A Guide to Buying an Eco Friendly Car
With rising charges on fuel, the promise of toll roads in the future, and increasing costs to insure your vehicle, it makes sense to try and save money wherever you can. Hence the rise of the eco friendly car. We should not be naïve enough to think that everyone who drives an eco car does so because of the impact to the environment, cost is also an important factor. For example, cars that emit less than 100 grams per kilometre (g/km) of CO2 are exempt from road tax, and some tax free cars are also exempt from the London Congestion Charge; those which emit 100g/KM or less of CO2 and meet the Euro 5 standard for air quality qualify for a 100% discount. If, by the way, you are in any doubt as to the amount of CO2 emissions of your car, you can check it on your V5C registration document. But any car registered as new with the DVLA on or after January 1, 2011 is deemed to meet the Euro 5 standard. Other savings include lower insurance policy deals on eco cars as insurers aim to encourage the purchasing of eco friendly cars. So with legislation that penalizes old and new gas guzzlers, but benefits those who drive a greener car, many people are thinking to make the switch. So what are the different types of eco car and which one is the best one for you? Here’s our guide to the main types of eco friendly car:
Probably the best known of eco cars, the hybrid uses a more fuel-efficient petrol engine as the main source of drive and this main power is supplemented by an electric engine. Generally speaking, the electric engine will be active up to speeds of 35mph, at which stage the petrol engine will take over and re-charge the batteries at the same time. Hybrid cars are no different to driving more traditional cars and even filling up one at the petrol station is not complicated. The most well known hybrid car is the Toyota Prius.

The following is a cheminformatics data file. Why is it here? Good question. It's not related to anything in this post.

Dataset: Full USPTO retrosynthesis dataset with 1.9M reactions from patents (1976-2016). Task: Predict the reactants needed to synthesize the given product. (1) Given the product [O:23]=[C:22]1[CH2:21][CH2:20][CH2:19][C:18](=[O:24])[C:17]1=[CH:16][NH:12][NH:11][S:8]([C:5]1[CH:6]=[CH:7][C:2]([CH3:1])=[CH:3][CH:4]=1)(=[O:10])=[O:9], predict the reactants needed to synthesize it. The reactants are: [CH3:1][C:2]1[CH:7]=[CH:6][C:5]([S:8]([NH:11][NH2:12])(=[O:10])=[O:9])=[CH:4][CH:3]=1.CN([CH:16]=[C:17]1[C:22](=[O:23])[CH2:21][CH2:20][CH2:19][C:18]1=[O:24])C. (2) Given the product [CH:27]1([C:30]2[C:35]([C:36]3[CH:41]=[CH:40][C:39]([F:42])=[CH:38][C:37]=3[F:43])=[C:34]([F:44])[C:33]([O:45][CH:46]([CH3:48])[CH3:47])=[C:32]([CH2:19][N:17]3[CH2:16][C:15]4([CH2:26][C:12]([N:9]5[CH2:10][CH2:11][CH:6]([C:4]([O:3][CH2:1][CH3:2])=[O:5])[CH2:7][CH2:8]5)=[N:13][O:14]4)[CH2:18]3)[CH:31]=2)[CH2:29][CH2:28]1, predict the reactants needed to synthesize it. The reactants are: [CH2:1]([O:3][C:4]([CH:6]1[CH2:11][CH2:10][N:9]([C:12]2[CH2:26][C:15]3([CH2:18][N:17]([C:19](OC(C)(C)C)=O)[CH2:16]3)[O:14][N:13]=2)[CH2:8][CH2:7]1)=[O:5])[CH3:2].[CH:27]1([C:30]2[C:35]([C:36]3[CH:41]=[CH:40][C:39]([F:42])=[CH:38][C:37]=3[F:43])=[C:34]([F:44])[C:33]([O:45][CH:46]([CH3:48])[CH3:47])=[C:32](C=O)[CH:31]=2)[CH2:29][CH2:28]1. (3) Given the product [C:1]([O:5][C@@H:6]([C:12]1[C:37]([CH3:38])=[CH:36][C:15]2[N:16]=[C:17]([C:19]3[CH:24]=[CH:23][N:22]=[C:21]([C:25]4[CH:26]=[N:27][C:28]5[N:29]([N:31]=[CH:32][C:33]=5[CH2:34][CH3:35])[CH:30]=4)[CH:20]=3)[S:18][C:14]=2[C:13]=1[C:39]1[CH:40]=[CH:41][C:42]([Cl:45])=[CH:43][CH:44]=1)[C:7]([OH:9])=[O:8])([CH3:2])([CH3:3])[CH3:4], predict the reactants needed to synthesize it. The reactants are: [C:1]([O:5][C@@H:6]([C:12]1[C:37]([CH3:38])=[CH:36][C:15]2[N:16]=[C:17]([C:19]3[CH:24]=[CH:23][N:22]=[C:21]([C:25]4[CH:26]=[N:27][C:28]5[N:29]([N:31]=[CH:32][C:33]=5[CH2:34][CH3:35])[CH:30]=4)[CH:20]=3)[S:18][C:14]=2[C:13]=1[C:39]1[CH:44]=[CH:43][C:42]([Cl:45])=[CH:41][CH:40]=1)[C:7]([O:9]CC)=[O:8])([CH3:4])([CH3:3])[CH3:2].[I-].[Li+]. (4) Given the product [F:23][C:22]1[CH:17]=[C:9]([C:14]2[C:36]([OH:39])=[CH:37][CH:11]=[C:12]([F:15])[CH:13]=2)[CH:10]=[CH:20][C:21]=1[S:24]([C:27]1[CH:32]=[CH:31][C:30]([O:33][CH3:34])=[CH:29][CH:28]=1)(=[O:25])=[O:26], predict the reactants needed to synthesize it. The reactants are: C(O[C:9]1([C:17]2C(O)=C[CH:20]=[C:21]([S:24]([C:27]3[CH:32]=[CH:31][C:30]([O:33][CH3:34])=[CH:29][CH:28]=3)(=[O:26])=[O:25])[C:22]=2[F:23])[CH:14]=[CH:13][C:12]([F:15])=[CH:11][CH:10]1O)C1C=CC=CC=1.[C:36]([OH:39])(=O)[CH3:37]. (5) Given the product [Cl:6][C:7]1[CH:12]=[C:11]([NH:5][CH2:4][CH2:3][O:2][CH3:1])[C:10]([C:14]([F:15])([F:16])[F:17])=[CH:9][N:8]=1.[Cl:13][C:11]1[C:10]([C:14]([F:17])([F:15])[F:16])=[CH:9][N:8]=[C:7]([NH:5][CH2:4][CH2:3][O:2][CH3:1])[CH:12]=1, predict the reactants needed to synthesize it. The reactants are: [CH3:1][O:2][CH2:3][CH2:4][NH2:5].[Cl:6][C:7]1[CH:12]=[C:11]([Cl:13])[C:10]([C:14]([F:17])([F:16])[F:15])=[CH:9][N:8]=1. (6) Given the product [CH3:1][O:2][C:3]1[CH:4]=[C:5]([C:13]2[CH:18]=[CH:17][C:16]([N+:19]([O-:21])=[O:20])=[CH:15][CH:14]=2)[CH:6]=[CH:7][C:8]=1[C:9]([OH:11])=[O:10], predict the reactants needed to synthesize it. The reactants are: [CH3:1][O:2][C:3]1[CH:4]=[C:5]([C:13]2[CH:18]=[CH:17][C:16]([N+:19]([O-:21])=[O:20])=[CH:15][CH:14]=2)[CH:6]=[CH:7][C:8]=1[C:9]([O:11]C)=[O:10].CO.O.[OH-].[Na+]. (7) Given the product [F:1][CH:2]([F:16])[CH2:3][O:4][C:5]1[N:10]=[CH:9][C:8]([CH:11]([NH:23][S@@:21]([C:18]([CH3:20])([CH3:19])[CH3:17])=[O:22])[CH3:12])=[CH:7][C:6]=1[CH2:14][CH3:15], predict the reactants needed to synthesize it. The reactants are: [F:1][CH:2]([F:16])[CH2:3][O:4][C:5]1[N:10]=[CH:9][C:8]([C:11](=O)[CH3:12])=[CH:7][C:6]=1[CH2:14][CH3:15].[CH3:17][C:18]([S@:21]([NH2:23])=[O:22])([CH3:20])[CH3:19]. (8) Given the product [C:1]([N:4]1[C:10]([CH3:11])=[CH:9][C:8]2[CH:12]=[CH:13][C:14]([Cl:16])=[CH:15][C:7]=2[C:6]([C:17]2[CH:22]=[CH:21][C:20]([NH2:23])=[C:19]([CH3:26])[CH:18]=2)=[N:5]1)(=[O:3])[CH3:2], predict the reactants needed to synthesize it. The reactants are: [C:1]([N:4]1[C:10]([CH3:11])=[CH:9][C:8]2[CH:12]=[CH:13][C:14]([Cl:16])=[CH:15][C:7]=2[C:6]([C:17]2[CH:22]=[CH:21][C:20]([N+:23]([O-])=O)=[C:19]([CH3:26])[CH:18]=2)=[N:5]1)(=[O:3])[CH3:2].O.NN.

Many cars will fall into this category and these cars can be available with a petrol or diesel engine. The way these cars work is that they use new technology to produce a cleaner combustion engine, which produce less CO2 emissions.
Electric vehicles have not always been that popular but with advances in modern technology they are becoming more so due to better performances and lower costs. There are cars now classed as ‘pure electrics’ that have battery-powered electric motors, and are charged using a mains power supply, either overnight, or in an hour on a fast charge mode. Electric cars now have a new benefit as the cost of all electric vehicles has been offset by a £5,000 grant offered by the government.
Liquefied petroleum gas occurs naturally and although it does still produce CO2 emissions, cars that use it emit a lot less than those with traditional engines. To convert your car to using LPG will cost you in the region of around £1,200-£1,500.
When choosing an eco friendly car, you should take into account the types of journeys you will be making, as you may favour diesel more than petrol, and also weigh up the time and organisation you will need if you are thinking about purchasing an electric car.
Photograph credits: Energy-Green